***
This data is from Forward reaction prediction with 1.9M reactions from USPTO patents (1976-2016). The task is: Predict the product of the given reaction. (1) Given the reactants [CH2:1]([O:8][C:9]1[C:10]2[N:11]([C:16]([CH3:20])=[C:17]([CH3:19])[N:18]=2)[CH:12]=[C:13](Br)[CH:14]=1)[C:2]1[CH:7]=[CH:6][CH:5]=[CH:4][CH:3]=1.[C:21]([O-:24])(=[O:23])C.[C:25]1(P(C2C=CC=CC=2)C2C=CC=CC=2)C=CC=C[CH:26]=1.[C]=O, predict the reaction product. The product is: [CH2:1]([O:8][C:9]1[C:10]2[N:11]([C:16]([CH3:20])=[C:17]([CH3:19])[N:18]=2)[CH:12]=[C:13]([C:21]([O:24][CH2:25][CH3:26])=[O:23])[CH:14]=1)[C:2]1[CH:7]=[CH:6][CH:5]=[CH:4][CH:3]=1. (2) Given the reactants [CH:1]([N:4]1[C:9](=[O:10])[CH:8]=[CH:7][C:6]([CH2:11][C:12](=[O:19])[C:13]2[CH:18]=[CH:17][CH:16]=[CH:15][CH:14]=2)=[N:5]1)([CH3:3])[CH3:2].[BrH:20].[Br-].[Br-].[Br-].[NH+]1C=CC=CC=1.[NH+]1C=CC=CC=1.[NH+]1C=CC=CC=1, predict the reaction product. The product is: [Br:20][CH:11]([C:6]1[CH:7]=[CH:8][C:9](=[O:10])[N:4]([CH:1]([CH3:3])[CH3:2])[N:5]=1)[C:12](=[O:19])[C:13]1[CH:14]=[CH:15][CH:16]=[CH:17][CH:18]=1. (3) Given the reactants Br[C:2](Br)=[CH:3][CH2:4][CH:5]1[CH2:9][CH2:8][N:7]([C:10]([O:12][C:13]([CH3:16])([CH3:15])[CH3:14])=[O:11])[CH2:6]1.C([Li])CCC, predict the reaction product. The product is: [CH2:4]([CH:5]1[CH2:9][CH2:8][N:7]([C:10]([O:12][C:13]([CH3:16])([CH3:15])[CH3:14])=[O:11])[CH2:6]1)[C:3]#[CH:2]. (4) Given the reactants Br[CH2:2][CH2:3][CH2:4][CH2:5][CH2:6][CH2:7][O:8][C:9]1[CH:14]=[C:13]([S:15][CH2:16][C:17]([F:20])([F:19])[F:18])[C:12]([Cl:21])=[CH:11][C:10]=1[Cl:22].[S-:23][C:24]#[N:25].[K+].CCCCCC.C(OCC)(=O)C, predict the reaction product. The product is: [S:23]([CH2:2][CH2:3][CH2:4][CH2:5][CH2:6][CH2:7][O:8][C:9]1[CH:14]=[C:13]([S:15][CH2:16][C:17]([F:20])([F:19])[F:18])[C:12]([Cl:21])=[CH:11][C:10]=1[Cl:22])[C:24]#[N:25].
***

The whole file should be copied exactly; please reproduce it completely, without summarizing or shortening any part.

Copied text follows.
This data is from Forward reaction prediction with 1.9M reactions from USPTO patents (1976-2016). The task is: Predict the product of the given reaction. (1) Given the reactants [CH2:1]([O:8][C:9]1[C:10]2[N:11]([C:16]([CH3:20])=[C:17]([CH3:19])[N:18]=2)[CH:12]=[C:13](Br)[CH:14]=1)[C:2]1[CH:7]=[CH:6][CH:5]=[CH:4][CH:3]=1.[C:21]([O-:24])(=[O:23])C.[C:25]1(P(C2C=CC=CC=2)C2C=CC=CC=2)C=CC=C[CH:26]=1.[C]=O, predict the reaction product. The product is: [CH2:1]([O:8][C:9]1[C:10]2[N:11]([C:16]([CH3:20])=[C:17]([CH3:19])[N:18]=2)[CH:12]=[C:13]([C:21]([O:24][CH2:25][CH3:26])=[O:23])[CH:14]=1)[C:2]1[CH:7]=[CH:6][CH:5]=[CH:4][CH:3]=1. (2) Given the reactants [CH:1]([N:4]1[C:9](=[O:10])[CH:8]=[CH:7][C:6]([CH2:11][C:12](=[O:19])[C:13]2[CH:18]=[CH:17][CH:16]=[CH:15][CH:14]=2)=[N:5]1)([CH3:3])[CH3:2].[BrH:20].[Br-].[Br-].[Br-].[NH+]1C=CC=CC=1.[NH+]1C=CC=CC=1.[NH+]1C=CC=CC=1, predict the reaction product. The product is: [Br:20][CH:11]([C:6]1[CH:7]=[CH:8][C:9](=[O:10])[N:4]([CH:1]([CH3:3])[CH3:2])[N:5]=1)[C:12](=[O:19])[C:13]1[CH:14]=[CH:15][CH:16]=[CH:17][CH:18]=1. (3) Given the reactants Br[C:2](Br)=[CH:3][CH2:4][CH:5]1[CH2:9][CH2:8][N:7]([C:10]([O:12][C:13]([CH3:16])([CH3:15])[CH3:14])=[O:11])[CH2:6]1.C([Li])CCC, predict the reaction product. The product is: [CH2:4]([CH:5]1[CH2:9][CH2:8][N:7]([C:10]([O:12][C:13]([CH3:16])([CH3:15])[CH3:14])=[O:11])[CH2:6]1)[C:3]#[CH:2]. (4) Given the reactants Br[CH2:2][CH2:3][CH2:4][CH2:5][CH2:6][CH2:7][O:8][C:9]1[CH:14]=[C:13]([S:15][CH2:16][C:17]([F:20])([F:19])[F:18])[C:12]([Cl:21])=[CH:11][C:10]=1[Cl:22].[S-:23][C:24]#[N:25].[K+].CCCCCC.C(OCC)(=O)C, predict the reaction product. The product is: [S:23]([CH2:2][CH2:3][CH2:4][CH2:5][CH2:6][CH2:7][O:8][C:9]1[CH:14]=[C:13]([S:15][CH2:16][C:17]([F:20])([F:19])[F:18])[C:12]([Cl:21])=[CH:11][C:10]=1[Cl:22])[C:24]#[N:25].